Anoetus

 

HARMFUL | NOT HARMFUL | UNCERTAIN

mutualists; feed on microorganisms on provisioned pollen and developing bees and reduce fungal infestation in nest cells via fungicides, increasing survival rates of developing bees.

Name and classification

Anoetus Dujardin, 1842

Taxonomy
Superorder Acariformes » Order Sarcoptiformes » Suborder Oribatida » Infraorder Desmonomata » Hyporder Astigmata » Family Histiostomatidae » Genus Anoetus

Type species
Hypopus alicola Dujardin, 1849

Common synonyms
In old literature, the name Anoetus was used to group species now assigned to genera Histiostoma and Anoetus.

Diagnosis

Phoretic deutonymph: Solenidion ω1 of leg I positioned directly on tibia, associated with tibial solenidion phi (φ) (Fig. 6) and claws III and IV small (as compared to membranous ambulacra), thin, and linear (Fig. 8).

Other diagnostic characters

Phoretic deutonymph: Empodial claws I-IV simple (not bifurcated) (Figs. 7-8). Tarsi III and IV with a weak, flexible region in middle of segment (Fig. 8). Pretarsi III and IV with empodial claws (Fig. 8). Trochanters I-II without setae. Anterior prodorsum without a pair of brown pigmented areas (Fig. 1). Anterior edge of dorsal hysterosoma entire, smooth (not scalloped) (Fig. 1). Anterolateral region of hysterosoma without lens-like organs (Fig. 1). Hysterosomal setae c1, d1 and e1 filiform (not lanceolate) (Fig. 1). Attachment organ wider than long (Fig. 5). Coxal fields IV closed (Fig. 2). Setae of coxa I and III (1a and 3a) either all filiform (Fig. 4) or conoidal. Gnathosoma subquadrate to trapezoidal, generally wider than long (Fig. 3).

Female: Pretarsi with membranous ambulacrum short, not bilobed. Posterior genital "rings" not associated with the anus (Fig. 12). Coxal setae I, III, IV present (may be small) (Fig. 12). Palps very small and bulbous (Fig. 13). Dorsal sclerite very reduced or absent (Fig. 11).

Male: Paranal suckers absent. Aedeagus thin, usually short and often posteriorly directed. Without large spine-like setae at base of aedeagus. With only one pair of genital "rings." Mouthparts vestigial. Leg and body setation strongly reduced.

Similar genera

Phoretic deutonymphs of Anoetus are very similar to those of Histiostoma. In Anoetus, claws III - IV are very small (as compared to width of membranous ambulacra) and thin, linear; gnathosoma subquadrate. In Histiostoma claws III-IV are large (as compared to width of membranous ambulacra), claw III is claw-like, claw IV either claw-like or linear; gnathosoma subquadrate or elongated.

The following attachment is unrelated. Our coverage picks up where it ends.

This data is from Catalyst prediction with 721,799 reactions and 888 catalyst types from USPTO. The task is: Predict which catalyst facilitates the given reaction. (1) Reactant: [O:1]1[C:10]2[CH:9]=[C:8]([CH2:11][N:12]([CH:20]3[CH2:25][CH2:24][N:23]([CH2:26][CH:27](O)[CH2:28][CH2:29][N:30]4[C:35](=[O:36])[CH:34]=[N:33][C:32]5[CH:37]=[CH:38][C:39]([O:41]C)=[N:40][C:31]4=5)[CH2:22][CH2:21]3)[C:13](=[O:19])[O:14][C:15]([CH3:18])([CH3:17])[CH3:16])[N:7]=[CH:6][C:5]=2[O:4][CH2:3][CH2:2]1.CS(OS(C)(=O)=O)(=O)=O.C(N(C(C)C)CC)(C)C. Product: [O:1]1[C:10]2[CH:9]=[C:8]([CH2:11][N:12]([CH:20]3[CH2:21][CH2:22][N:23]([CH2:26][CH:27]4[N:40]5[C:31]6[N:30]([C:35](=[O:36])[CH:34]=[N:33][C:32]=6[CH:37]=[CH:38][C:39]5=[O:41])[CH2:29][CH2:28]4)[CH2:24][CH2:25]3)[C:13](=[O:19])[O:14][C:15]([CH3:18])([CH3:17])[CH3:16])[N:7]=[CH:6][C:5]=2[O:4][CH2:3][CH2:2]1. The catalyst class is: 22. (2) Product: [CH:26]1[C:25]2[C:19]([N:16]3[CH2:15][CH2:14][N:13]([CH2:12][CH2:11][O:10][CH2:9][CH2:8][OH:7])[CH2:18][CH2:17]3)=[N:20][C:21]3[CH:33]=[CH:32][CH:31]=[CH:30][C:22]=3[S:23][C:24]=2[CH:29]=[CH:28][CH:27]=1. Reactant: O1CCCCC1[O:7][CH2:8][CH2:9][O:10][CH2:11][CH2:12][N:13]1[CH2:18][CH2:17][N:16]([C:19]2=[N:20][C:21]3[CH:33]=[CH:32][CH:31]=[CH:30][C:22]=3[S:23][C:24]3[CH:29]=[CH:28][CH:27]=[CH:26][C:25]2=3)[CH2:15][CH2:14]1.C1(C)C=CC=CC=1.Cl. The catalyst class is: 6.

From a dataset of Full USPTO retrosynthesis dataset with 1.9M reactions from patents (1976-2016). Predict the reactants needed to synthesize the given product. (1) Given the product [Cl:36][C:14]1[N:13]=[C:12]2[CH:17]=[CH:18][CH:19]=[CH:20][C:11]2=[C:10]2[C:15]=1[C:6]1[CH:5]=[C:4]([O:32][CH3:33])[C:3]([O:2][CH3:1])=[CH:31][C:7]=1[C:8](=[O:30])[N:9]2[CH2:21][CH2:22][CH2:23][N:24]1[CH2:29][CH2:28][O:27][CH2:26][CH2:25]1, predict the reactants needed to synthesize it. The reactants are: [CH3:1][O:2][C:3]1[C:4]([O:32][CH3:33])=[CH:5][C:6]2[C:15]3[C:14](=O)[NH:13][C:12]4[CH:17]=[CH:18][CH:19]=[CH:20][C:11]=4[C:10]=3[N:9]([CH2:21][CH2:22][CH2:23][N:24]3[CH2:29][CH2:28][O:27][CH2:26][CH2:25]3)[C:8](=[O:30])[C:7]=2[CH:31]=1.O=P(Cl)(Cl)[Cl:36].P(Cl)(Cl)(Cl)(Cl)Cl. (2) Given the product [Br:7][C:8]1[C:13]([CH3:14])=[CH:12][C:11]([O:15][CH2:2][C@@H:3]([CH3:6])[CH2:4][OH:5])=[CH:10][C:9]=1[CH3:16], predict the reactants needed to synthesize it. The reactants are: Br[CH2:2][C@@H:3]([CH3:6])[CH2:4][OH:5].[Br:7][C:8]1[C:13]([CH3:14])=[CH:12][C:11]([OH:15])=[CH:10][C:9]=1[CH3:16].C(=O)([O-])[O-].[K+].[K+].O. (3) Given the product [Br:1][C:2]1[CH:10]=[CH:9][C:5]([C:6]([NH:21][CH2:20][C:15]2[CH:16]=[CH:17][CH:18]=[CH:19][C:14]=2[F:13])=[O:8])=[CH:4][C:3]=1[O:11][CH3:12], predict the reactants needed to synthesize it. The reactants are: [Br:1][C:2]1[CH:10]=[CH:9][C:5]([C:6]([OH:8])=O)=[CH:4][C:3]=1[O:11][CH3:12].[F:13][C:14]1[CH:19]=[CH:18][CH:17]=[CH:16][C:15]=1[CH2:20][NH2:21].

Distribution

Nearctic, Palaearctic (including N. Africa), Neotropical, and Australian regions.

Bee hosts

Halictid bees of the genera Lasioglossum, Lasioglossum (Dialictus), Halictus, Augochlora, and Megalopta. In old literature the honey bee, Apis mellifera, was cited as a host of Anoetus alicola; these records need to be verified.

Host association level

Permanent

associated exclusively with bees or their close relative, wasps; cannot live without these hosts

Temporary

some life stages are associated with bees, while others are not

Facultative or opportunistic

can complete entire life cycle without bees or their close relative, wasps

permanent

Host associations, feeding, and dispersal

  • All stages live in nests of halictid bees. Tritonymphs and adult females feed on microorganisms on provisioned food, while larvae and protonymphs feed on microorganisms on developing bee larvae, possibly providing sanitary services in the nest.
  • Phoretic deutonymphs disperse on adult bees, often forming large clusters on propodeum or first metasomal tergite T1 of female bees, which function as a rudimentary acarinarium (Figs. 14-17). This 'acarinarium' is especially pronounced in Lasioglossum.

Biology

Biological observations are available for Anoetus halictonida, associated with Halictus rubicundus, and an undescribed species of Anoetus associated with Lasioglossum lineatulum (Eickwort, 1979; Eickwort, 1994):

Phoretic deutonymphs attach to the host's wings. On female bees they also often attach in shingle-like rows to metasomal tergum I or II, while on males they may occur on the venter of the head, thorax, and sometimes the metasoma. Phoretic deutonymphs move from their phoretic host onto the provision mass in a new cell, and transform into tritonymphs that soon molt into adults.

The adult females stay on the provision mass and swell greatly. The males remain very small and crawl onto the dorsum of the female when the host larva is about half grown. It is possible that these males develop rapidly from the first unfertilized eggs laid by the females, perhaps skipping all nymphal instars, and then mate with females of the parental generation. The inseminated females then lay fertilized eggs, all of which develop into females.

Those female eggs are laid on the bee nest cell wall and bee larvae, and mite larvae and protonymphs feed on the surfaces of the bee larvae and pupae, apparently consuming microorganisms; they do not harm the bees upon which they feed. Mite protonymphs begin to appear when the bee larva pupates, when they crawl on the pupa, especially ventrally. Molting to phoretic deutonymphs begins about half way through the pupal stadium. Phoretic deutonymphs preferentially cluster on the pupa's dorsal propodeal surface and about the wing bases. They transfer to the adult bee when it emerges. Deutonymphs remain on their female hosts while the hosts hibernate, and they detach from host bees as new cells are constructed in the spring.

In addition, field observations and laboratory experiments on Anoetus associated with halictid bees of the genus Megalopta showed that mites reduce fungal infestation of the nest cells, thus decreasing bee mortality (Biani et al., 2009).